Faith-based groups stand against SB4 and other anti-immigrant legislation

The Texas Catholic Conference of Bishops issues the following press release regarding SB4:

AUSTIN — A coalition of faith-based organizations, including the Texas Catholic Conference of
Bishops, the Texas Baptist Christian Life Comission, Austin Interfaith and the Texas Industrial Areas
Foundation, are stepping up the pressure for the Texas Legislature to reject so-called “anti-sanctuary
city” bills.

In testimony today against Senate Bill 4, which Governor Greg Abbott has declared to be a priority,
Bishop Joe Vásquez of Austin said, “We reject the premise that persons who are merely suspected of
being undocumented immigrants should be rounded up by state and local police agents.”
Requiring local law enforcement to enforce federal regulations will reduce communications between
peace officers and immigrant communities, regardless of their documented status. It will also
negatively impact the ability of others attempting to assist minorities.

"SB 4 will force many immigrants, undocumented or otherwise, into the shadows out of fear of being
unfairly targeted simply because of the color of their skin,” explained Dr. Gus Reyes, director of the
Texas Baptist Christian Life Commission. “We are worried our people will be afraid to attend worship
services on Sunday morning. This will have a chilling effect on the relationship between immigrant
communities and law enforcement, but it will also negatively impact many of our congregations."
SB4 would also take local police away from their primary service -- maintaining law and order in their
communities -- and will create more centralization of legal authority in Washington, as opposed to
keeping clear distinction between state and federal authority.

“This bill requires local police and sheriff’s deputies to enforce federal immigration laws as if their job
of maintaining public order and the public safety weren’t difficult enough as it is,” said

John Elford, senior pastor of University United Methodist Church and a member of Austin Interfaith and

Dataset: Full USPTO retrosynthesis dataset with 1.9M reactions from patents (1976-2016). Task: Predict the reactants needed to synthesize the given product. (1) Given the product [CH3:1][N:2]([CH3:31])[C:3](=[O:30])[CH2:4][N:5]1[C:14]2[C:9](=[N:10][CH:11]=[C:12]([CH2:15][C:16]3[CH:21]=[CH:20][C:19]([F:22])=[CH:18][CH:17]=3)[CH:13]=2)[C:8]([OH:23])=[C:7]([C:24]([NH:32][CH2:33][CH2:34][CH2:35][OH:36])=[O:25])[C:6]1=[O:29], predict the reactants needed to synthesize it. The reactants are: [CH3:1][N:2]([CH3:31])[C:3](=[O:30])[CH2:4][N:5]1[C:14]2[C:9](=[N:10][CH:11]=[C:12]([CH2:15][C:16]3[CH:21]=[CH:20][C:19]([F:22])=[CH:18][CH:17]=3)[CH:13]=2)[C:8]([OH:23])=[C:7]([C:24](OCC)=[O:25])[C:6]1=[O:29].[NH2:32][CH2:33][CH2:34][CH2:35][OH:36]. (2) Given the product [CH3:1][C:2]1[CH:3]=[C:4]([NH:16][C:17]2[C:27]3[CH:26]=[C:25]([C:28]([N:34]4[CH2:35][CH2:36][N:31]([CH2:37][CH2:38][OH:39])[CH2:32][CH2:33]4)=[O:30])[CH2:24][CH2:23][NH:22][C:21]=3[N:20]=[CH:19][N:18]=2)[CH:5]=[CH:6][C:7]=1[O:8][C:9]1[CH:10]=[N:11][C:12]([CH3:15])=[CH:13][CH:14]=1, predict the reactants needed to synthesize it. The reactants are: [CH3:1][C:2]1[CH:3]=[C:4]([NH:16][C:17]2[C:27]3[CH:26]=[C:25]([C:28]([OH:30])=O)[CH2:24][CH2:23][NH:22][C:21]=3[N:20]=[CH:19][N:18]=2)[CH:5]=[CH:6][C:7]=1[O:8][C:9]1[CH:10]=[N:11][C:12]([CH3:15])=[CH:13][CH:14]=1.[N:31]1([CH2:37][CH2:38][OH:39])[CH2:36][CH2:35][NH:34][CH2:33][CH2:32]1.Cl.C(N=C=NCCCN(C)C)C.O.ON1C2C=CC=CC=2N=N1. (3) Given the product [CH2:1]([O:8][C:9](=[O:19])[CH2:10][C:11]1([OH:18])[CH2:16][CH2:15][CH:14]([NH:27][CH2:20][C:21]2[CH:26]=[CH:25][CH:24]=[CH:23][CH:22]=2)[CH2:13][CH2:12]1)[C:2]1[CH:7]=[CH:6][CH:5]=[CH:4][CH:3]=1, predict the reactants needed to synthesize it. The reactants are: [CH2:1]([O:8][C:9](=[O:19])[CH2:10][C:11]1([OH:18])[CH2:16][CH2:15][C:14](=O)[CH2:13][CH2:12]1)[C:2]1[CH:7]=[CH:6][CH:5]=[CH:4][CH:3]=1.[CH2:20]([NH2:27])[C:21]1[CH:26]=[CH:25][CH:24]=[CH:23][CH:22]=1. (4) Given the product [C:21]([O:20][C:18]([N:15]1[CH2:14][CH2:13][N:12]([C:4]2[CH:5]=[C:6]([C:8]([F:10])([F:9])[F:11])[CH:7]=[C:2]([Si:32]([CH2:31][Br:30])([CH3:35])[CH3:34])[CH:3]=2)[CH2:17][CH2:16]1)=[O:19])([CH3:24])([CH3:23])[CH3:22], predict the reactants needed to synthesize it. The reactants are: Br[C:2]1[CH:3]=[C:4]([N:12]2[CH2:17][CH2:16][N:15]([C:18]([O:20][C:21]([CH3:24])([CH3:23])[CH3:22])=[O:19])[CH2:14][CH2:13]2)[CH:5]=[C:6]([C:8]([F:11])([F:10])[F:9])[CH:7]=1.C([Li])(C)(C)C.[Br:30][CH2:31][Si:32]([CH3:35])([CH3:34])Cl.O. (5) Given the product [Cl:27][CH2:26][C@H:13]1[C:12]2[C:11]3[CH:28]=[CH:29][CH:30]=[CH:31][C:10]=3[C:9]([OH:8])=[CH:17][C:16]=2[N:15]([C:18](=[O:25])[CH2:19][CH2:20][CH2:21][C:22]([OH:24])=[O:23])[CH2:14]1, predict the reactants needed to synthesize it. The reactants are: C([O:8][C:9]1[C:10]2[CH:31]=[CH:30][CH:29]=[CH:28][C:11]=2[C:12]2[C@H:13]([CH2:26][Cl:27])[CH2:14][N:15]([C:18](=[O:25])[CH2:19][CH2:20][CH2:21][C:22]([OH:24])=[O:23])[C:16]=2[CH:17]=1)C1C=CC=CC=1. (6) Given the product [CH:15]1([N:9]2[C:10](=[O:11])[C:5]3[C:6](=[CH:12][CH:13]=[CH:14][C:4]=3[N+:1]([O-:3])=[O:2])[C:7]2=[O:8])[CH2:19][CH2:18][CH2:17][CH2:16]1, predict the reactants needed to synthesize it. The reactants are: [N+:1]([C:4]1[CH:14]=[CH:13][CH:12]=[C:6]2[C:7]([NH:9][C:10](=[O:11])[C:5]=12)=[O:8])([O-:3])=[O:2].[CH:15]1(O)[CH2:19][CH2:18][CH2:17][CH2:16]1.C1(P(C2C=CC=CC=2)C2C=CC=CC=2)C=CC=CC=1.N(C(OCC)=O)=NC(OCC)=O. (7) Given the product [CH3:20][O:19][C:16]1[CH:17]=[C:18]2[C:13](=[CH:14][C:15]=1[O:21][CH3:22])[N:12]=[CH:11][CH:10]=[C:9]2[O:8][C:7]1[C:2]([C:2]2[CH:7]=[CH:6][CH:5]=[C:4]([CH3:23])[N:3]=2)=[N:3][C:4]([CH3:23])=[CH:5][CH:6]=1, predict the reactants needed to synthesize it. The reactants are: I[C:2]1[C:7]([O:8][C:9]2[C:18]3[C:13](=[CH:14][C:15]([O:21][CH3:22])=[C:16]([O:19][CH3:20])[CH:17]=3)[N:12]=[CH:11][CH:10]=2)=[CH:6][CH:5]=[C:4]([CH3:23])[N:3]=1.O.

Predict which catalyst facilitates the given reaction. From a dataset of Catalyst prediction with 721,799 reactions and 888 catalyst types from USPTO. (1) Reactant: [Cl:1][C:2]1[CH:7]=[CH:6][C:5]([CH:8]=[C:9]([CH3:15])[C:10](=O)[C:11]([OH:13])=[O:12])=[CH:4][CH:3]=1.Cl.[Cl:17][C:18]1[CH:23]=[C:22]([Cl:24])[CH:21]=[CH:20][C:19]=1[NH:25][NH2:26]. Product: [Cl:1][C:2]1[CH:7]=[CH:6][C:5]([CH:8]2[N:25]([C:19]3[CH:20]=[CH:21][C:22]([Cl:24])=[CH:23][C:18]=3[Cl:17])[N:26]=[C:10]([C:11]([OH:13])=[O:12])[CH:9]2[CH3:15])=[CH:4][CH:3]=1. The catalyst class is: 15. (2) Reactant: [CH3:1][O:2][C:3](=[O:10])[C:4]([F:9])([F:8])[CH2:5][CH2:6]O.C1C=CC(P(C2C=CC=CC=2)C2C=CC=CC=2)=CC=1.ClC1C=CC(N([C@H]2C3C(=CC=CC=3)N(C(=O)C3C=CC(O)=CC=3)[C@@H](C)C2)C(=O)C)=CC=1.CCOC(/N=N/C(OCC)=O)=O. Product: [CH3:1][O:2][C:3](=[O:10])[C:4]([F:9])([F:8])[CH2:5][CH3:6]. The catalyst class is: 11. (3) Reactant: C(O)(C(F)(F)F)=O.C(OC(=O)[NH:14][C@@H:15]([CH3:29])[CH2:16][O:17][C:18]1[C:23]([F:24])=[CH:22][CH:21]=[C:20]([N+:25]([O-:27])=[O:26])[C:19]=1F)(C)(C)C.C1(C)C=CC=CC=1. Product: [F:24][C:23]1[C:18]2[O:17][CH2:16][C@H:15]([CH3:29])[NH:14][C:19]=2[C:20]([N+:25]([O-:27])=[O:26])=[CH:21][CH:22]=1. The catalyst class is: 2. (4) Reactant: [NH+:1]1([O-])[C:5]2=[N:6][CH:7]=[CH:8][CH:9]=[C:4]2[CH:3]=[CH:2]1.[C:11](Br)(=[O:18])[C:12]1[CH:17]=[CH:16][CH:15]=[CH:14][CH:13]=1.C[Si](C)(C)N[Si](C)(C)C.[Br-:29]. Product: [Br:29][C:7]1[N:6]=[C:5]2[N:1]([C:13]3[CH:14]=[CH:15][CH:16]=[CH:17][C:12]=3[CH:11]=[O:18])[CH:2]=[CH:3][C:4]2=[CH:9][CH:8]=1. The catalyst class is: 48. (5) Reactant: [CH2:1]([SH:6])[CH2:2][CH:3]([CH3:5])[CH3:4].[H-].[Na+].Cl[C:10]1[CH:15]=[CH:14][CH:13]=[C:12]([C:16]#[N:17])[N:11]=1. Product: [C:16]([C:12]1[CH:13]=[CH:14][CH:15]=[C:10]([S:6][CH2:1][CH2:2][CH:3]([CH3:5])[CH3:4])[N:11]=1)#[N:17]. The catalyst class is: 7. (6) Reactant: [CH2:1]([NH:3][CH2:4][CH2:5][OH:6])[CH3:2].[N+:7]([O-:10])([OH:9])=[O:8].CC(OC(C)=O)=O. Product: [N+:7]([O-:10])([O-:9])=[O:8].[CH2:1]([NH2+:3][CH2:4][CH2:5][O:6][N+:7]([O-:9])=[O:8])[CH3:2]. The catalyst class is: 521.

the Network of Texas IAF Organizations. “It creates a chilling effect that undermines public safety,
families and the well-being of the community. I find it hard to imagine how this is not evident to the
leaders of our state.”

SB4, if passed, will punish local communities by withdrawing state funds for urgently needed services
for law-abiding citizens, and punish immigrants who are attempting to improve their lives. “The
immigrant who travels to Texas because he needs a job or because she is in despair or abused is in
need of the basic necessities to live,” Bishop Vásquez said. “This type of immigrant, which constitutes
the majority of immigrants, is not a threat to our safety like the cartels, or traffickers, or terrorists.
Federal agents should focus upon those who truly threaten public safety: cartel members, human
traffickers, smugglers, and terrorists.”

“I am disappointed that so many of our state leaders are pushing legislation that, in our view, treats
immigrants in a way that fails to reflect the respect due to every human being made in the image and
likeness of God,” said Jennifer Carr Allmon, executive director of the Texas Catholic Conference of
Bishops.

The Texas Catholic Conference of Bishops is the association of the Roman Catholic bishops of Texas.
Through the TCCB, the bishops provide a moral and social public policy voice that includes monitoring
all legislation pertaining to Catholic moral and social teaching; accredit the state's Catholic schools;
and maintain records that reflect the work and the history of the Catholic Church in Texas.

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